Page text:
Monday

16th May 2022

Analysis

Swedish party puts EU referendums back in fashion

  • Has Akesson misjudged the Swedish mood? (Photo: News Oresund)

Swedish nationalists have gambled on an in/out EU referendum to win favour in Europe's next big election.

The vote on leaving the EU should take place in the next four years, the Sweden Democrats party said this week.

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  • Sweden imposed ID checks on Danish bridge after spike in migration (Photo: News Oresund)

"We pay a lot of money [to the EU] and get overwhelmingly little back, but the main reason [for leaving] is ideological: We won't be part of a supranational union … We see no point in joining a political union, as the EU has become," the party's leader, Jimmie Akesson, told Dagens Industri, a Swedish newspaper.

He showed a brass neck worthy of US leader Donald Trump in defending far-right values.

The party, which has neo-Nazi roots, was proud to be called "nationalist", Akesson said.

"Nationalism has been a fundamental part of Swedish society … but somewhere, a few decades ago, it was abandoned. Welfare policy focused only on the social part, but lost the whole link to the nation and national identity," he said.

Sweden Democrats are polling in third place ahead of the election in September.

Its referendum gambit comes after nationalist victories in Austria, Hungary, Italy, and Slovenia in what looks like a far-right resurgence in Europe.

The first wave of calls for in/out referendums came in France, Germany, and the Netherlands in the wake of Brexit.

Dutch, French, and German far-right parties then lost elections and the movement appeared to have lost traction.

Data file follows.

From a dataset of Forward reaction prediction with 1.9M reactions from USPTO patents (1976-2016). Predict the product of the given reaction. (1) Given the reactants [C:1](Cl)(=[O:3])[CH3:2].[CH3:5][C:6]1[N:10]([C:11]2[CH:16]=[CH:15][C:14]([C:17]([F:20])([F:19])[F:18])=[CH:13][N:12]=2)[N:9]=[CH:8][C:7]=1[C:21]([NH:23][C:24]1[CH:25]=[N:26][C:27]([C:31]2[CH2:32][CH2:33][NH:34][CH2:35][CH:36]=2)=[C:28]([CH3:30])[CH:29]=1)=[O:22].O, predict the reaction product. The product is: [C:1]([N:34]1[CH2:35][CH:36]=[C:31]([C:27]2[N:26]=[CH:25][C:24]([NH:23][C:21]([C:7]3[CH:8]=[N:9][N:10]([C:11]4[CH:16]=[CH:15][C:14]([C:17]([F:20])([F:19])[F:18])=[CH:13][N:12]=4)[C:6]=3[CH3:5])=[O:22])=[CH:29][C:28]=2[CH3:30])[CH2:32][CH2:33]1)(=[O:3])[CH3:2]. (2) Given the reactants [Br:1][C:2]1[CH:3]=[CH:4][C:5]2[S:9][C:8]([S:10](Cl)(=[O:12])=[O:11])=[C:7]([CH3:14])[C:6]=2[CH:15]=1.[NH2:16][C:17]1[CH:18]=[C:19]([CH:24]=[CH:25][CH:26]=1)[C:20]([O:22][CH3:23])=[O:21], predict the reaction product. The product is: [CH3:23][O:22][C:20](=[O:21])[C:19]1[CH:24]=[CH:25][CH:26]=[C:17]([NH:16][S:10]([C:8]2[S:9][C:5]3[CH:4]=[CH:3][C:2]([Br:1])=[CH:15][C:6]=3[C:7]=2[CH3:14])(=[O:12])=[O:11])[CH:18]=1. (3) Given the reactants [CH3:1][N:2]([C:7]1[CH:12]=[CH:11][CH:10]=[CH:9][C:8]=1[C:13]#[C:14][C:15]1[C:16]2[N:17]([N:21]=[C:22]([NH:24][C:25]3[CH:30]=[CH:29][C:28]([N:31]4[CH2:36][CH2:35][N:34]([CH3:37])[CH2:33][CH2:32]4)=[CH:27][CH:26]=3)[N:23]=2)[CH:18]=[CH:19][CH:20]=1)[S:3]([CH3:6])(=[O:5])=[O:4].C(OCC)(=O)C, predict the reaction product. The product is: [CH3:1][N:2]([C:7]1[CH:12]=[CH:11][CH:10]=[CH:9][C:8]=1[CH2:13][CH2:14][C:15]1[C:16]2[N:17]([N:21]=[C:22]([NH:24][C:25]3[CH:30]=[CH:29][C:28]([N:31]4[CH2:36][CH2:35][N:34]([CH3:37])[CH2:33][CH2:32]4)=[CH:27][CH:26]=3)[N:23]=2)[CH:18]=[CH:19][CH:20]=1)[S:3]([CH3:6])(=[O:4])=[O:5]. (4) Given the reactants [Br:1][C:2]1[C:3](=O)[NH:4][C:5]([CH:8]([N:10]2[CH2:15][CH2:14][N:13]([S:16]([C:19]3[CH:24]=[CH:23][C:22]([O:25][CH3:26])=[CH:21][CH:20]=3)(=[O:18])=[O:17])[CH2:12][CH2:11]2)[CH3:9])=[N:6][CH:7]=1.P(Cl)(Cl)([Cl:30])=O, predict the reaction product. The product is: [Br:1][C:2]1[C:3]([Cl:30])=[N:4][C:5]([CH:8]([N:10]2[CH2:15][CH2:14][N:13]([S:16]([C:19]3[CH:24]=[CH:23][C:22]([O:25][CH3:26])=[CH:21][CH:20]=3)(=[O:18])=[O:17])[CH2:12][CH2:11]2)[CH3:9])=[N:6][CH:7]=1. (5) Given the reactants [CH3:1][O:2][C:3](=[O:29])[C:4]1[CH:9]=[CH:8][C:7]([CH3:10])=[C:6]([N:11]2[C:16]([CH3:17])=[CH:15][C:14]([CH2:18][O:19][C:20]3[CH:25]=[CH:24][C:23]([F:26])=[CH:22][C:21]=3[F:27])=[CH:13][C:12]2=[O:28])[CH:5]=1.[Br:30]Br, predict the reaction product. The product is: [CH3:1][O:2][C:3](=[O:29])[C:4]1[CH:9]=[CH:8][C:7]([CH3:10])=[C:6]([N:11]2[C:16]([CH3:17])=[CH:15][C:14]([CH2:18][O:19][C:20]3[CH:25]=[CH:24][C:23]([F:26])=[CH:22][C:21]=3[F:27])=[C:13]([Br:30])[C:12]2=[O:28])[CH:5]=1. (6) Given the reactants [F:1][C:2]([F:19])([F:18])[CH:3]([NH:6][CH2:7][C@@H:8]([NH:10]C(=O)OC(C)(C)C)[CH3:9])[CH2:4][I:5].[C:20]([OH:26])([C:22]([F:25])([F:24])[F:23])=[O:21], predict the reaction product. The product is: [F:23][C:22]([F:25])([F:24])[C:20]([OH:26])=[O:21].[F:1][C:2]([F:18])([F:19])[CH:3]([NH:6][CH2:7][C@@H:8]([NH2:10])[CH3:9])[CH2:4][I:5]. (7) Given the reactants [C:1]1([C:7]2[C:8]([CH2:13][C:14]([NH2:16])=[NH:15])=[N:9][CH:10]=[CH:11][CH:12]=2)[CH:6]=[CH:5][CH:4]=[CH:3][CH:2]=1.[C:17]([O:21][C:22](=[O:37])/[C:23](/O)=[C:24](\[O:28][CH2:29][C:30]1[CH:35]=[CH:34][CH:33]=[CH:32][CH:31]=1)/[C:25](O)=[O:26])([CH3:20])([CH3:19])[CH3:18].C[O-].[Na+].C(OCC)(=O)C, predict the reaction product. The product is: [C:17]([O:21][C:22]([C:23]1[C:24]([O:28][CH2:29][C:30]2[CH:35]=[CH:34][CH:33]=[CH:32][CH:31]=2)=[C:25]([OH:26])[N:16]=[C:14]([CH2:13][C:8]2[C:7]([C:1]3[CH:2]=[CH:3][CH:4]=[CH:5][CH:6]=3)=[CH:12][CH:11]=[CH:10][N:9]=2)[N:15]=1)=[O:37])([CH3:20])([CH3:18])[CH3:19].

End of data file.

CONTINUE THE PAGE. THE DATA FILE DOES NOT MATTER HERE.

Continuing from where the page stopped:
But the return of the migration crisis to headline politics has made the AfD party a force to be reckoned with in Germany.

The recent entry into government of the Freedom Party in Austria and the 5 Star Movement and League parties in Italy has also created new momentum, even if they put prior talk of EU and euro referendums on hold.

The Danish People's Party, which once called for a Brexit-type vote, is the second biggest party in Sweden's neighbour, creating a Nordic axis.

Akesson's call also comes amid the throes of Britain's EU exit, with UK tabloids and Russian media getting behind his project, and amid Trump's ultra-populist antics on the global stage.

Swedish mood

It remains to be seen whether Sweden will inspire the cause to new heights of boldness, or whether Akesson misjudged the public mood, however.

Some 53 percent of Swedish people were in favour of EU membership in a survey by Gothenburg University in April, while just 17 percent wanted to leave.

Populists have linked gang violence in some Swedish cities to asylum seekers, almost 350,000 of whom came to Sweden in the past three years.

But Swedish people also voiced confidence in the police and in the economy in the April survey, suggesting a level of comfort that would make them less likely to espouse far-right ideas.

The referendum is unlikely to go forward if the elections go as polls predict.

The next Swedish government is set to be formed by a centre-right or centre-left bloc.

Either one would have to make a deal with Sweden Democrats to govern effectively, but that would not give Akesson's party enough leverage to get his project through.

Weather vane

It would still mean that his agenda, formerly described as "Nazi … racist … [and] neo-fascist" by Swedish prime minister Stefan Loefven, would be legitimised, however.

A strong performance by the Sweden Democrats despite their radicalism might also send ripples of encouragement to populists further afield.

The Hungarian prime minister, Viktor Orban, was the last to use a referendum to defy the EU in 2016, when 98 percent of those who turned out rejected migrant quotas.

The Swedish election will be a weather vane for far-right forces in wider Europe, amid expectations of higher asylum seeker arrivals in the summer.

Meanwhile, referendums are also becoming fashionable in Poland, where the president wants to hold one in November on whether Poland's EU membership should be "guaranteed" by its constitution.

It will be a flop if the ruling Law and Justice party do not get behind it, but it could also turn into the next vote of confidence in the EU after Swedes have had their say.

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